Key Food to Get NYCIDA Rebuilding Aid
The New York City Industrial Development Agency (NYCIDA) has approved rebuilding assistance for the Key Food at 105-38 Rockaway Beach Boulevard. The supermarket, one of the few on the Peninsula, has been closed since being devastated by Hurricane Sandy.
Operated by the Rock Beach Food Corporation, the store’s absence has had a severe impact on residents still dealing with closures of grocery and food stores all across the area.
NYCIDA approved the aid through its Food Retail Expansion to Support Health (FRESH) Program. It will allow for immediate repair and renovation of the existing facility, including improving the interior of the store and expanding the produce section.
The FRESH project is expected to generate $2.8 million in tax revenues for the city and assist in the recovery of the area, which was particularly hard hit by the October storm.
“We are pleased to have offered critical assistance through the FRESH program to help this Rockaway business to get up and running once again,” said NYCIDA Chairman Seth W. Pinsky. “Not only will this project generate millions in additional revenues for the city, but it will also provide nutritious and affordable food to this currently-underserved community, representing another step forward in the area’s ongoing recovery.”
Rock Beach Food Corp. has operated the Key Food supermarket since 2005.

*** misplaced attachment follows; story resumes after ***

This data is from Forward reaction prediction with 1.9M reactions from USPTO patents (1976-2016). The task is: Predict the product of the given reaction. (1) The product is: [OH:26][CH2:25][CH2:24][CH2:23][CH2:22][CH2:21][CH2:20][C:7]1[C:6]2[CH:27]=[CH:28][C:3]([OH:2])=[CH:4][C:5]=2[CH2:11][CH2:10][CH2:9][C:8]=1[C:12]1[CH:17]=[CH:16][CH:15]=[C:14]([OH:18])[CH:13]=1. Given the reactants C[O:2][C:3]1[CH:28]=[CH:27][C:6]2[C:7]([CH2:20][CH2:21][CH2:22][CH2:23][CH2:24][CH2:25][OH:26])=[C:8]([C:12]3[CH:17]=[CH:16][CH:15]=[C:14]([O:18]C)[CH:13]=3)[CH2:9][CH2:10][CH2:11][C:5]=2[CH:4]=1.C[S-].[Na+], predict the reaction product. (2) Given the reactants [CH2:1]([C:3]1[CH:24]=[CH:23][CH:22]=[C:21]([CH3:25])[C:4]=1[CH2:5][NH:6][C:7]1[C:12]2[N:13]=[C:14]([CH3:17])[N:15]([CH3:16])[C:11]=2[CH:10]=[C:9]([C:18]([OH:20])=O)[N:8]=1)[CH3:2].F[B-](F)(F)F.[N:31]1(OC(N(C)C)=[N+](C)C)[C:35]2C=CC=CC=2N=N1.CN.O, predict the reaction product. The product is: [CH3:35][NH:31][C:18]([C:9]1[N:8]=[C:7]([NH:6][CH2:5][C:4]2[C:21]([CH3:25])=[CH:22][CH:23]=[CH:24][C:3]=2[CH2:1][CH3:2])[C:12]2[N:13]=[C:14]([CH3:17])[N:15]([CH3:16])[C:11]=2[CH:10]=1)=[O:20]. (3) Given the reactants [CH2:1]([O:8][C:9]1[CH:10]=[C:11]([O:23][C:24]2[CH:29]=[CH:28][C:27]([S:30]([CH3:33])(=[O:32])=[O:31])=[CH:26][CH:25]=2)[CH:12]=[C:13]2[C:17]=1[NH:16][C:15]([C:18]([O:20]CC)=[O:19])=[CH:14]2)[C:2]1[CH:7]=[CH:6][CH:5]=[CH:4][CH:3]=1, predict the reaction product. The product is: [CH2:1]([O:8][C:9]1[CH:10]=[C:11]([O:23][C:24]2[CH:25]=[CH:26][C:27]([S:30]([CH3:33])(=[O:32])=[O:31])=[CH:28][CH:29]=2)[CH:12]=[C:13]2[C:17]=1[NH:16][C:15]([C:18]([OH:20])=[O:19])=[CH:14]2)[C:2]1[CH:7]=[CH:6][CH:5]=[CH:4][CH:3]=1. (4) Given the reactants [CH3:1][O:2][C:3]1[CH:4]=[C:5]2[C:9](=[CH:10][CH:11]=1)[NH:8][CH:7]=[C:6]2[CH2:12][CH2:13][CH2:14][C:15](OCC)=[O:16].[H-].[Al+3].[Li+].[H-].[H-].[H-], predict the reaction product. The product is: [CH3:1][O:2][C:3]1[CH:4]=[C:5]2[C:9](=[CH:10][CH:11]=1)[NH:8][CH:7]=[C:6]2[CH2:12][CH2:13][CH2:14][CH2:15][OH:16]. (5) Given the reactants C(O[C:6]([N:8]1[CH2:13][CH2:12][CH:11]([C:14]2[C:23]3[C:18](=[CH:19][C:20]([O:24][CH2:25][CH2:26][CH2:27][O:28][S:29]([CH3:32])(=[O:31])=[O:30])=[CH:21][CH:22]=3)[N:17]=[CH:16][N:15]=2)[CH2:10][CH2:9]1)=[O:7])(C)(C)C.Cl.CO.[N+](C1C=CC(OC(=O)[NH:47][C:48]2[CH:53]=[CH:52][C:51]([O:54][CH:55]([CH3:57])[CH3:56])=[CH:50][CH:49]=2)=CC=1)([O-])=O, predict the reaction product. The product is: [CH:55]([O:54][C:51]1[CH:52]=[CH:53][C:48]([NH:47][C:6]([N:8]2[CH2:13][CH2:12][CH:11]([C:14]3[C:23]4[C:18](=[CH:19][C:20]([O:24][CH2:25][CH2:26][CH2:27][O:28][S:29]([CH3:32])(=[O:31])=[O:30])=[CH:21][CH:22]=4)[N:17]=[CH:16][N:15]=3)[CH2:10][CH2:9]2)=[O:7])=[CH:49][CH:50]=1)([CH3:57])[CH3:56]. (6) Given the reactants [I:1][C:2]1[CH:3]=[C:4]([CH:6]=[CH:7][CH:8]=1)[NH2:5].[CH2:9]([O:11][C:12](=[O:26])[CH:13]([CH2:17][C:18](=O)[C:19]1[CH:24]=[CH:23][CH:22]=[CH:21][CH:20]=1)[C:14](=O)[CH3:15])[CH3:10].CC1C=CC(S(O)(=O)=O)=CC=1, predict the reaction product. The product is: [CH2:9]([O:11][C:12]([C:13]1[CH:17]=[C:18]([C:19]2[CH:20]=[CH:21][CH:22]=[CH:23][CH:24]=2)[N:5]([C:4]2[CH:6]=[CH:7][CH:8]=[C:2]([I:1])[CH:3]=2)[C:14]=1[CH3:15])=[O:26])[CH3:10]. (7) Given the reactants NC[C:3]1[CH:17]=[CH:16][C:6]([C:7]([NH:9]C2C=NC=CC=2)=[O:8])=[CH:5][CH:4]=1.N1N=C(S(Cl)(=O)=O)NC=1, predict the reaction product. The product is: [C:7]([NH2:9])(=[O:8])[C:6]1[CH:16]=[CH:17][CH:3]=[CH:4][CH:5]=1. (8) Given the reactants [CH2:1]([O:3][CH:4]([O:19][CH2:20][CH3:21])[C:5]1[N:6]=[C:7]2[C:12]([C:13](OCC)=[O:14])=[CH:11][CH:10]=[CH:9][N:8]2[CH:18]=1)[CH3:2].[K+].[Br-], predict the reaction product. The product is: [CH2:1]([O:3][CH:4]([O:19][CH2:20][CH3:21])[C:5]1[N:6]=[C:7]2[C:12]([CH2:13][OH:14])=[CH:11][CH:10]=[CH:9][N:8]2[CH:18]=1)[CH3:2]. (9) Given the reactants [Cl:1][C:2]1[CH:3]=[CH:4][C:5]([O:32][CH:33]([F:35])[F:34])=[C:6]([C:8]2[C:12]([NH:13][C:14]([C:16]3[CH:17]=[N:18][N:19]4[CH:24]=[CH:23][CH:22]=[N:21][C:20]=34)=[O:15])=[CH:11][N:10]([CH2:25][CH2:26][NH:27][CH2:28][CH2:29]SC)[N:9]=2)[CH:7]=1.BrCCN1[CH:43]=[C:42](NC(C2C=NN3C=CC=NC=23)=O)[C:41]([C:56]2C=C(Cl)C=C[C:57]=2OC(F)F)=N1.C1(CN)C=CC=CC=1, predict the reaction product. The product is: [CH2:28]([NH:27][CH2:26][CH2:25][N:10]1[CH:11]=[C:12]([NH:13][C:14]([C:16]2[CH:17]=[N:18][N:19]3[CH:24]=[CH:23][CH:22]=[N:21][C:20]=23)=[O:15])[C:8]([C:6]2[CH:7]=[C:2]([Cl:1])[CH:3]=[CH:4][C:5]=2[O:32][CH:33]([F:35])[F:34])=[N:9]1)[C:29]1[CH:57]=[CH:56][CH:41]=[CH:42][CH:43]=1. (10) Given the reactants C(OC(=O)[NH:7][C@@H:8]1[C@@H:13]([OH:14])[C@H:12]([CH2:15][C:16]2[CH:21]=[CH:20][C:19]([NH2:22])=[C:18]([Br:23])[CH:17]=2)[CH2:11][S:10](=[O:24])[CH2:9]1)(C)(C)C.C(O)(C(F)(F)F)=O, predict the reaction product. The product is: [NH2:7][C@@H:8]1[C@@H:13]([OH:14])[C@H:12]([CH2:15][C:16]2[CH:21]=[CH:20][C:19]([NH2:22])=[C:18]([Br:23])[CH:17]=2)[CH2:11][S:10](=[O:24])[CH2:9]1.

Through a package of NYCIDA incentives, the 12,000 square foot store will able to move forward on predevelopment work necessary to undertake the $2.15 million renovation project to reopen its existing space.
This project is part of a continued effort to rebuild New York City areas devastated by the hurricane.
In January, NYCIDA approved assistance to the Madelaine Chocolate Company, the largest employer in the Rockaways, after the tidal surge severely damaged their facilities, including the majority of their manufacturing equipment and the company’s inventory.
NYCIDA also established the HESTEP program in November, 2012 to provide emergency assistance to impacted businesses by providing sales tax exemptions of up to $100,000 for purchases related to replacement of equipment or reconstruction of facilities impacted by the storm.
Impacted businesses can still submit their applications for HESTEP assistance on or before April 1, 2013. Businesses interested in applying for HESTEP should visit http://www.nycedc.com/program/hurricane-emergency sales-tax-exemption-programhestep
The FRESH initiative was established by the city in 2009 in partnership with the City Council, and in response to a study by the Departments of City Planning and Health and Mental Hygiene, which showed that many low-income areas across the city are underserved by neighborhood grocery stores.
The resulting lack of nutritious, affordable, fresh food in the underserved neighborhoods has been linked to higher rates of diet-related diseases, including diabetes and obesity.
Supermarket owners and operators have found it difficult to finance new projects in New York City due to high land costs. The program incentivizes the creation and retention of supermarkets by providing zoning and financial incentives to eligible grocery store operators and developers.